Jim Harrington: Hi, Tara, and thank you for agreeing to be a part of The Best Small Fictions. What is the purpose/goal of this effort?

Tara Masih: The purpose is to provide a forum for writers who are producing extremely well-wrought small fictions, a forum that recognizes their work at the end of the year. Most of the other genres have this formal recognition, but the short-short story does not. There is of course the venerable Wigleaf Top 50 list, and your own list that appears during short story month, but these lists appear online. We wanted to resuscitate the print series Robert Oberfirst published in 1952–1960, his Anthology of Best Short Short Stories. Enough small fictions were produced at that time to command a yearly volume. Our word count limit is a bit smaller than his, and we have a new title, but Queen’s Ferry Press and I believe enough quality work is being published again to merit an annual anthology. Consider this a contemporary nod to an old era when the short-short thrived.

JH: There have been flash fiction anthologies published before this—the Sudden Fiction series comes to mind. How will this anthology be different?

TM: And the Flash Fiction series. Both groundbreaking anthology series that are highly respected. Each series has its own criteria for inclusion and covers a broader spectrum over a number of years. Ours will be different in that it will be briefer, more inclusive of experimentation and different word lengths, and have the barometer of being the best work within a certain year. I think the confines of the calendar year will lead to a different feel. I’ll be curious to see if any specific topics keep coming up that reflect world headlines. We’re also opening it up internationally, so readers in the States will get a taste of what is being published outside its borders, and vice versa.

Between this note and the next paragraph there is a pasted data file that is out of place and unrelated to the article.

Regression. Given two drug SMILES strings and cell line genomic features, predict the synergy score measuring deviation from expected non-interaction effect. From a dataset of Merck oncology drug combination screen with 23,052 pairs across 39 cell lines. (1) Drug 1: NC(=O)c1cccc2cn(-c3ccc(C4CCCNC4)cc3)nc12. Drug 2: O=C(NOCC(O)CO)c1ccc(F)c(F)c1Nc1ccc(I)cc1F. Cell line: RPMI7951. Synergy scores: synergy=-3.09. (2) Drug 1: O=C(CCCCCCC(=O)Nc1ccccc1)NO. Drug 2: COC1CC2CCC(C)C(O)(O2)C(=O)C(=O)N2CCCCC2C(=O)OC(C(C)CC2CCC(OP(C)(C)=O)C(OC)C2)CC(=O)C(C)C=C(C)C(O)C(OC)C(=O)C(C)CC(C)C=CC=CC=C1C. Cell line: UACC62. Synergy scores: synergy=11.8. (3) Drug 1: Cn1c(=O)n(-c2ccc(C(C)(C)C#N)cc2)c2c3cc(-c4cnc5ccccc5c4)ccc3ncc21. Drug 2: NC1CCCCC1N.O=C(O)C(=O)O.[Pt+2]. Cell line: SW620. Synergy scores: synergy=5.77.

JH: The guidelines mention “hybrid fiction” and “experimental form.” Editors and publishers may have different definitions for these terms. Can you tell us a little more about what you’re looking for, as regards hybrid and experimental stories?

TM: I welcome the different definitions of hybrid and experimentation. I’d rather leave it up to the editors to decide what they want to send in. Basically, if it’s small and contains elements of a fictional story, I don’t care what form it comes in. Graphic stories can be submitted, too, as long as there is text.

JH: Do you have an idea of how many stories will be in the final version?

TM: Since this is the first year, I hesitate to give a firm number. We have a goal, and we’ll see if we can reach it. But it will depend on submissions and the quality we receive. We won’t be making compromises to “fill” the book. We’ll only publish what the guest editor feels is the best of the year. We anticipate that it will be a slim, affordable book, densely packed with excellent, eclectic stories.

JH: Robert Olen Butler is selecting the winners from the finalists. How exciting is that?

TM: More than exciting. I can’t tell you what this means to both me and the press. It shows his character, that he’s willing to take time off from writing his latest novel to do this for a small press because he believes in the project and the idea of it. He and I work well together, too, so he was our first choice for guest editor, and we’re honored he accepted. He has a great feel for story and it will be fun for me to see what he eventually chooses as “The Best.”

JH: What else would you like our readers to know about this project?

TM: That this project is for the writers who voluntarily spill their thoughts and feelings on paper, in a small space, then send it out and hope it gets accepted, into a world that doesn’t completely value its worth yet. It’s a tough process and takes its toll. This project I hope will give the writers who are commended the recognition they deserve and a small boost to keep writing, and the editors who publish them the satisfaction that they chose well. Editors often go unnoticed. This gives them some accolades, too. We’ll make sure the publishers of the stories are acknowledged in some way.

JM: Thank you, Tara. This sounds like an exciting project, and I look forward to reading the finished product. You can learn more about The Best Small Fictions on the Queen’s Ferry Press website.

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jimharrington2

Jim Harrington began writing fiction in 2007 and has agonized over the form ever since. His stories have appeared in Every Day Fiction, Liquid Imagination, Ink Sweat and Tears, Near to the Knuckle, Flashes in the Dark, and others. He serves as the Managing Editor for Flash Fiction Chronicles. Jim’s Six Questions For . . . blog provides editors and publishers a place to “tell it like it is.” You can read more of his stories at http://jpharrington.blogspot.com.